After the aces, next in line for the Nats is Tanner Roark who had a great year after a disappointing 2015. Roark was awesome in 2014, crummy in 2015 and pretty much the same in 2016 as his 2014 season. When Roark is on he induces ground balls and a lot of soft contact. He doesn’t have top end strike out material so he has to be on his game or else he’s pretty ordinary. Roark outperformed his FIPx last year by well over 1.2 runs per 9 innings. If his career high strike out regresses even the slightest then Roark will likely fall to an ERA of 4.0 The other concern is that he holds a high strand rate which to be fair he has consistently had. In 2014 and 2016 he was stranding just shy of 80% of runners but in 2015 when he had a poor season this number dipped to 75.3%. This may not seem like much, but that extra 4.5% of runners scoring equates to that extra 1 run per 9 innings allowed. I would expect regression from Roark as we have now seen his ceiling. To be fair though he has a very good defense playing behind him which will help but it can’t stop the floor from falling out if the K rate slips even a bit.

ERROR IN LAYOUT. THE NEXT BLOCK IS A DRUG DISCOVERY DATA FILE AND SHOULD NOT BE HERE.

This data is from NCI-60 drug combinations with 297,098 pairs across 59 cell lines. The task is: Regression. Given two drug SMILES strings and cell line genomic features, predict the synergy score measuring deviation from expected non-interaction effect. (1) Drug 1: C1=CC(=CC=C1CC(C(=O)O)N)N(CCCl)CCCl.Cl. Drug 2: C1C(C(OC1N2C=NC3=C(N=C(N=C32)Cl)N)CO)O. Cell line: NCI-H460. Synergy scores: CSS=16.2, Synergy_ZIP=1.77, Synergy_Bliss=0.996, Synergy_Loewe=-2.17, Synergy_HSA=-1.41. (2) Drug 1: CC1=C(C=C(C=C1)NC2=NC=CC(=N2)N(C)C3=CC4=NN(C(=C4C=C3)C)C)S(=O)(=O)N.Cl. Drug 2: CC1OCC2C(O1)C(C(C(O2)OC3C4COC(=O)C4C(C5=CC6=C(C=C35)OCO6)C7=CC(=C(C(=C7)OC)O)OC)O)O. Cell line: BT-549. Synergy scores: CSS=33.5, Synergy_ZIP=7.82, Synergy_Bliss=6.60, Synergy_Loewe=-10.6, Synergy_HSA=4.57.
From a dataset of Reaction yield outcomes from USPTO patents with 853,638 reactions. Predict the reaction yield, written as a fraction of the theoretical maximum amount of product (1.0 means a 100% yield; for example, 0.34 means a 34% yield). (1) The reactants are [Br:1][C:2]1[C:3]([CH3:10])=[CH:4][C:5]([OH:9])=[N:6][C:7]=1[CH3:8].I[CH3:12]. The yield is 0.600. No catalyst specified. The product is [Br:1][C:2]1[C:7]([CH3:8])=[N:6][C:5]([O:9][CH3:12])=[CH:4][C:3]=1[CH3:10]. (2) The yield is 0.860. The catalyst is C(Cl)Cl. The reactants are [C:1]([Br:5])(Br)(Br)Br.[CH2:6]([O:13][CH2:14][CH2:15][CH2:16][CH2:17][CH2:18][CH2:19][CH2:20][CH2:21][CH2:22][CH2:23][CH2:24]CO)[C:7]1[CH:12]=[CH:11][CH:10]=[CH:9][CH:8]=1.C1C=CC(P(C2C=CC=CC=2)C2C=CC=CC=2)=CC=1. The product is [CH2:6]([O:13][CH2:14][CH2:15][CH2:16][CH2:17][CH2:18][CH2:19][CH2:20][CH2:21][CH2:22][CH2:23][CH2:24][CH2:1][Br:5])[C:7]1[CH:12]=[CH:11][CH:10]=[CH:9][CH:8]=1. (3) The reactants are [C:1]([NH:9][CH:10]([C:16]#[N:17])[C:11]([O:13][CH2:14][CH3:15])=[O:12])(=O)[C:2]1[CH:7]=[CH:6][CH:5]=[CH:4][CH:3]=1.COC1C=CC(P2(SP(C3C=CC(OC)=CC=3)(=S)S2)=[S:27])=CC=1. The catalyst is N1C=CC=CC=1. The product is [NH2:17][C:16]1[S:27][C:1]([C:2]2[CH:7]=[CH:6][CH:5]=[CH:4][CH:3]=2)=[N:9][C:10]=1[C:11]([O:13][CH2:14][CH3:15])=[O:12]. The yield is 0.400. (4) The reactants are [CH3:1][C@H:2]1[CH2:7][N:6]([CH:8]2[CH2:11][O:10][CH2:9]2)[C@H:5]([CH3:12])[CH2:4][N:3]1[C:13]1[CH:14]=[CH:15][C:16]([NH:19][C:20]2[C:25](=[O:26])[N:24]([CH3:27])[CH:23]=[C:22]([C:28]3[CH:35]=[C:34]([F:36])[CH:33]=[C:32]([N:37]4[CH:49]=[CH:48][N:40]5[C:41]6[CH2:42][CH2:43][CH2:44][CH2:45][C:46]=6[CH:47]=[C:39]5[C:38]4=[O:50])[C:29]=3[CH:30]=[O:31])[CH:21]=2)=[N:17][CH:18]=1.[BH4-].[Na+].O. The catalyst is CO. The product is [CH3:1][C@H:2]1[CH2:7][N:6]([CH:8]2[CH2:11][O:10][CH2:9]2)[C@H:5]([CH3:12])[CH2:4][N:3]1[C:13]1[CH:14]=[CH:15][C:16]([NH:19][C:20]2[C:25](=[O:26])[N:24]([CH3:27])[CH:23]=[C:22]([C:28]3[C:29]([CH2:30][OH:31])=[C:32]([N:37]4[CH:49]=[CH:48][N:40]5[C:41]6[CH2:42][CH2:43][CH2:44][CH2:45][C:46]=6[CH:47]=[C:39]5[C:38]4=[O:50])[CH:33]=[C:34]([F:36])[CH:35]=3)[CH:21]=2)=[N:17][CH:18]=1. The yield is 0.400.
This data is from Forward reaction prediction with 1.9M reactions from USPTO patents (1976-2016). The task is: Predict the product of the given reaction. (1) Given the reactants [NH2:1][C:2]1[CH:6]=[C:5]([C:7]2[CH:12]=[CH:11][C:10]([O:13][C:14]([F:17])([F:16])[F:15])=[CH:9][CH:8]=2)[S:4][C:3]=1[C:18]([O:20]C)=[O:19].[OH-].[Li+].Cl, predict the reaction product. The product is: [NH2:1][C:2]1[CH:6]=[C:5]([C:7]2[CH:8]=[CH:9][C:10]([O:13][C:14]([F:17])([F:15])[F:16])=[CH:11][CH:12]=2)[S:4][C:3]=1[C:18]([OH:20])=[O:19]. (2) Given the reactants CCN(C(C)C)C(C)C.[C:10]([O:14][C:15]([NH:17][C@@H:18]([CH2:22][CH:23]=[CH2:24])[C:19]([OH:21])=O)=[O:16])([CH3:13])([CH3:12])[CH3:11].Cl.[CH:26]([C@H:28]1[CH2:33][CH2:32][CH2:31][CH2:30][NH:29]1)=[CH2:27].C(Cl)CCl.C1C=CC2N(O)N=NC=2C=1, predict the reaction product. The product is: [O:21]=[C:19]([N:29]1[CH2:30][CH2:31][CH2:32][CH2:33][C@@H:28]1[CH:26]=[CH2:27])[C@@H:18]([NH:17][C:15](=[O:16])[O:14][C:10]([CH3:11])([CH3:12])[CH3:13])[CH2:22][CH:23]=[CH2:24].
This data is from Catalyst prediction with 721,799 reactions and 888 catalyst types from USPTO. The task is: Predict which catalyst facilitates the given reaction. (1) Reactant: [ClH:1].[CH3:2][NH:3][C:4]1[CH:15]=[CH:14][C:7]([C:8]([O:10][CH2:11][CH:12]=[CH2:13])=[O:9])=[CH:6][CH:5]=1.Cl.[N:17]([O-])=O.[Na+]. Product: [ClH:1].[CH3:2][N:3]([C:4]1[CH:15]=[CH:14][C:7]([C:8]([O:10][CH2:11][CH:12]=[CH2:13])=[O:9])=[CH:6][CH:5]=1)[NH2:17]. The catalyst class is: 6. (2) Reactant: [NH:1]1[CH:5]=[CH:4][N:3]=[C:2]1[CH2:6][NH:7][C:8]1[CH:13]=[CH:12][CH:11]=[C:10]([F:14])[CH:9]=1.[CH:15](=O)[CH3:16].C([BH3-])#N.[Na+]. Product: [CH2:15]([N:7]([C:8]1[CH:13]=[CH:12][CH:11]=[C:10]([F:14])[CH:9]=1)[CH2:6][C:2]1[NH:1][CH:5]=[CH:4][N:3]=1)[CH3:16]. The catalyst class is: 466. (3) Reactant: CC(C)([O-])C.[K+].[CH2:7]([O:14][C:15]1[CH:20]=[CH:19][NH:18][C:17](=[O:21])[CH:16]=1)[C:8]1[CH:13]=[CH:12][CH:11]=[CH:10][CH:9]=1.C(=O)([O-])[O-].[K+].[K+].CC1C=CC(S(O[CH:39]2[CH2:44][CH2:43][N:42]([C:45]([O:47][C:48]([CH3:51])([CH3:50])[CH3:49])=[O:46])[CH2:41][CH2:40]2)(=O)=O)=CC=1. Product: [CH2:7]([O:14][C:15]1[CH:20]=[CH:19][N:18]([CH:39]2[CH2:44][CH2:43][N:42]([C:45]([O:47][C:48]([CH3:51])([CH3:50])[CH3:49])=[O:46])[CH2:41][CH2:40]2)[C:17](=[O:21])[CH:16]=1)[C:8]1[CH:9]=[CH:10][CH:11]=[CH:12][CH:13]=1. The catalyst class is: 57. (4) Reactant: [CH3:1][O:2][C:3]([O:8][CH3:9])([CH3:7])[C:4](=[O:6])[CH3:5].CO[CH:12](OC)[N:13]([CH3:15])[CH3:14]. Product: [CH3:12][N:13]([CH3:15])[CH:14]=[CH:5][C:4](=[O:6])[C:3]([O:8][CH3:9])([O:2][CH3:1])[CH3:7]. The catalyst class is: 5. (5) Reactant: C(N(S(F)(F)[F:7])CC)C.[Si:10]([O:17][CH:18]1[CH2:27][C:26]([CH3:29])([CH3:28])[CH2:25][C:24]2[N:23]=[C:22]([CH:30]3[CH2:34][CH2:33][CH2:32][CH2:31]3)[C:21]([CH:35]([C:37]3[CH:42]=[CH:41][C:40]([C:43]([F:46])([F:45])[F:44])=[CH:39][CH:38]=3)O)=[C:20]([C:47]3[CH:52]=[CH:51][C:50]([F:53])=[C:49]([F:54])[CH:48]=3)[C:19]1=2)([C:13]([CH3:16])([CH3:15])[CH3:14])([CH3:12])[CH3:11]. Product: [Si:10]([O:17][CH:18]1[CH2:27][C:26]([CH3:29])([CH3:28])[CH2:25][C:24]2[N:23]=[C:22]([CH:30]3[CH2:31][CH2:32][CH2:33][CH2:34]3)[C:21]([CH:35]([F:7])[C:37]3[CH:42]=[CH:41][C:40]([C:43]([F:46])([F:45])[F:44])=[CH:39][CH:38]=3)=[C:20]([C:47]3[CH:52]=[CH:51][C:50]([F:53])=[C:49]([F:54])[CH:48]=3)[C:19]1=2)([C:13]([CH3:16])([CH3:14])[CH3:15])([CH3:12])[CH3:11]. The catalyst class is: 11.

Gio Gonzalez will either slot in as the number four or five starter this season. He’s only 31 and seems to have been around forever. Although his 2016 season wasn’t terrible, it wasn’t what we are used to seeing from Gio. He gave up a lot of home runs last year. 12.5% of all flyballs allowed left the park and this was due to allowing a career high 32.7% hard contact from opposing batters. Like many other pitchers who see this kind of problem it was likely due to his fastball dropping 1.2 Mph. That slight drop was clearly enough to allow batters to square up on the ball. Gio has been a pretty resilient pitcher for the past decade, but the drop in velocity is concerning and I feel this could be the beginning of the downside of his career. While he still strikes out a lot of batters, losing that velocity is going to hurt and I expect his K’s to drop as well. The one thing Gio did better last year was finally bring his walk rate down to a more reasonable level. Although he has always had some command issues this is a good sign and maybe he’s learning to pitch a bit better. Nonetheless I expect Gio to decline even further this year and his ERA will once again by worse than 4 and the WHIP will be above 1.35. The drop in fastball velocity makes him a candidate for injury as well.